How does it feel to be in a museum with legends like Patsy Cline and Duke Ellington?
It's funny being the person that's in here because never ever do you measure up to the people that already are. My dad always told me "time is a friend to all things good." So all I can hope is that time turns these things into something as cool [as those] that are already here.
One of the items you donated is a repaired guitar that you smashed in 1991. You're a country singer, so why do you perform like a rock star?
When I talk to the band before we perform, I tell them to always keep it entertaining. Don't feel bad if you try something and it doesn't work out. It's just doing things that people hopefully remember that stick you in a place and time in their mind. When you talk about my career, when they show a highlight reel, they're never going to show it without me smashing that guitar.
You are the top-selling solo artist in U.S. history. Why do you think Americans appreciate your music?
Before you were born, there was [Merle] Haggard and [George] Jones, the guys I was raised on. They sang about a blue-collar lifestyle and digging yourself out. Men and women today are thinking that way. Our [music] deals with spousal abuse, acceptance of people for whom they love, freedom of speech, these kinds of things.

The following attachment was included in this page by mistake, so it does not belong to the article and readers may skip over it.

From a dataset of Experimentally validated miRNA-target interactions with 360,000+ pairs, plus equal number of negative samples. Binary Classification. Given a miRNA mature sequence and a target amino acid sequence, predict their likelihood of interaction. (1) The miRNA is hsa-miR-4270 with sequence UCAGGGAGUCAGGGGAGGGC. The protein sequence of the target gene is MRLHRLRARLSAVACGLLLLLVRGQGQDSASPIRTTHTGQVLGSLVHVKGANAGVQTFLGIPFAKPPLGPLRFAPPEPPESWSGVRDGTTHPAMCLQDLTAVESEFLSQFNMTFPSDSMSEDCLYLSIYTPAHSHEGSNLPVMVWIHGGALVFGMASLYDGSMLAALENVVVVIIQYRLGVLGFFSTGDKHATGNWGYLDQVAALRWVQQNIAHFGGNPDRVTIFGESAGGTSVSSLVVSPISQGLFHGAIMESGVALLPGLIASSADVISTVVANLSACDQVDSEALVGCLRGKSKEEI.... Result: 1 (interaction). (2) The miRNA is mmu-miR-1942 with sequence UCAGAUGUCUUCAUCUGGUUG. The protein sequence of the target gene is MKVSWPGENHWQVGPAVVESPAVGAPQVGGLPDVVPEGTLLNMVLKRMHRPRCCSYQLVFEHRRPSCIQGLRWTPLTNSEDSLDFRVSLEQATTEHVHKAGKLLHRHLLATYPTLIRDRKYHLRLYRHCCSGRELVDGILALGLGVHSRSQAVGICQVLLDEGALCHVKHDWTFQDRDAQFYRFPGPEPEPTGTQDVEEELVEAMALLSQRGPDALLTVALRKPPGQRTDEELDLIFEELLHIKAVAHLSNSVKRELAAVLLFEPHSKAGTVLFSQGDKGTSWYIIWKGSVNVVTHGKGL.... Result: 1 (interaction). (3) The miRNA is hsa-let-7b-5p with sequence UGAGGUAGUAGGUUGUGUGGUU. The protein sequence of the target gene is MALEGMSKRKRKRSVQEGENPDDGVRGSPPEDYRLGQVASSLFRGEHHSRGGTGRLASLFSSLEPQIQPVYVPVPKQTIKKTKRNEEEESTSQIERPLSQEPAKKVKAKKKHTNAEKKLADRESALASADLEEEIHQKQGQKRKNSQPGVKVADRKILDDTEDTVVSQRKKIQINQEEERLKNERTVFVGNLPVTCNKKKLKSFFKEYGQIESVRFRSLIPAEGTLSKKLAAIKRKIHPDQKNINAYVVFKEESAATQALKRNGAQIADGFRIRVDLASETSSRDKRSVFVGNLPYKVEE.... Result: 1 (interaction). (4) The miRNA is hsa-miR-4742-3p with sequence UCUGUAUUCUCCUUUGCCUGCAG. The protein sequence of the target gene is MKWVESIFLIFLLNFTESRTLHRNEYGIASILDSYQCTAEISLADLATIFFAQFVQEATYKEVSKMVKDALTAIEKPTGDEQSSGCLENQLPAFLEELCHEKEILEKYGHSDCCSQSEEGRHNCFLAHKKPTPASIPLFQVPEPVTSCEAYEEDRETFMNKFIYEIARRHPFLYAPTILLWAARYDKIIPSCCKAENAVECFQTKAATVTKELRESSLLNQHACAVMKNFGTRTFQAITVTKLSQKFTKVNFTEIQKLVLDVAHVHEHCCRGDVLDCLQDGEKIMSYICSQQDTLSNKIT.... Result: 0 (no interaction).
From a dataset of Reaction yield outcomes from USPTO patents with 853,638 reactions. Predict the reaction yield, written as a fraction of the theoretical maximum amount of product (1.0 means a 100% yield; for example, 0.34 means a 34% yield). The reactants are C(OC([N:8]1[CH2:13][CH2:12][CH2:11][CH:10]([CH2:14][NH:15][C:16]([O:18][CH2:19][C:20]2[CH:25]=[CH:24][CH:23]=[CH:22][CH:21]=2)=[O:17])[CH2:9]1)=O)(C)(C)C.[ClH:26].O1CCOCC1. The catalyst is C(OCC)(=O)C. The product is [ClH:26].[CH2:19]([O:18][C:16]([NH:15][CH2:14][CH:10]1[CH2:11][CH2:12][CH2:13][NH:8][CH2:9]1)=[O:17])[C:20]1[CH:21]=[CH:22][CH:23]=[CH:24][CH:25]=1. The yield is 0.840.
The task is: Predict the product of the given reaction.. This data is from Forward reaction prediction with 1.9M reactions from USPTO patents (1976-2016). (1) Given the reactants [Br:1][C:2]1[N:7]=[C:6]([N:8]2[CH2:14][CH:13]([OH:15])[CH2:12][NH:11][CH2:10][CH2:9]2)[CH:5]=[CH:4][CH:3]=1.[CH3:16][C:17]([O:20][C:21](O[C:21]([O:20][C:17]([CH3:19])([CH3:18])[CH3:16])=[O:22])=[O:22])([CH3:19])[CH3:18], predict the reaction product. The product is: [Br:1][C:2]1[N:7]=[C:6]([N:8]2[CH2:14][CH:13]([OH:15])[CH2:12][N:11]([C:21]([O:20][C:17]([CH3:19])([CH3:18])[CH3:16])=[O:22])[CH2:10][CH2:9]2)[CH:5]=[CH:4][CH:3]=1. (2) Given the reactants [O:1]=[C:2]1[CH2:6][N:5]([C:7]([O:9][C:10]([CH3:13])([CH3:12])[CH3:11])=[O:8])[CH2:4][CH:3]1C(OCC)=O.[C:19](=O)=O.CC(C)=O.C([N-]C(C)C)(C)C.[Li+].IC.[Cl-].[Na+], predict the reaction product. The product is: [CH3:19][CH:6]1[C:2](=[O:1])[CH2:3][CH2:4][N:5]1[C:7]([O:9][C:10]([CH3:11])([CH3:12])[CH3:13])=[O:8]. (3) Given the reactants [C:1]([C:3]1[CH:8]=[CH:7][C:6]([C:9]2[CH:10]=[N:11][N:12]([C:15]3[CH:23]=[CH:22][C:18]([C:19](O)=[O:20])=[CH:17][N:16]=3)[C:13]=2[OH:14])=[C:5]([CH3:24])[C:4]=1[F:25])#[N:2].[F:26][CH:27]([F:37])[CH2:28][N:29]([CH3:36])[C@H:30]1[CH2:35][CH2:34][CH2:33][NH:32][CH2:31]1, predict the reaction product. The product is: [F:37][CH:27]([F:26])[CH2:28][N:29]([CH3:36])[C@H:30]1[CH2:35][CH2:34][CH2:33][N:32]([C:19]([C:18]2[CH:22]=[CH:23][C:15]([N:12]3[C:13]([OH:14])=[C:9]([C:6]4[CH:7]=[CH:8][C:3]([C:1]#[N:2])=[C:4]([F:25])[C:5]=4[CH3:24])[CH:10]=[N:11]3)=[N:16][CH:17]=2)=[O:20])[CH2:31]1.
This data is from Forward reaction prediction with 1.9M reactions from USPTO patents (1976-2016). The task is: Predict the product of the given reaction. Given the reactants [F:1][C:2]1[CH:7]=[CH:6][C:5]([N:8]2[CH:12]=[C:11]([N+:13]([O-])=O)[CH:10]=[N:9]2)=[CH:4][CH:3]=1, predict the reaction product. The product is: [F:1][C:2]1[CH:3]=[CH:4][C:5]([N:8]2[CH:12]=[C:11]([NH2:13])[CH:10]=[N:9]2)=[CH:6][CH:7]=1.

Why were lyrics to "Beaches of Cheyenne" part of this donation?
I write lyrics on everything: pieces of napkins, on walls, anything that I can. So this might be the only one with the full lyrics all on one piece of paper.
What are you working on now?
I'm getting ready to go back to doing what I did when I retired—and that is screenplay writing. It's what I love to do.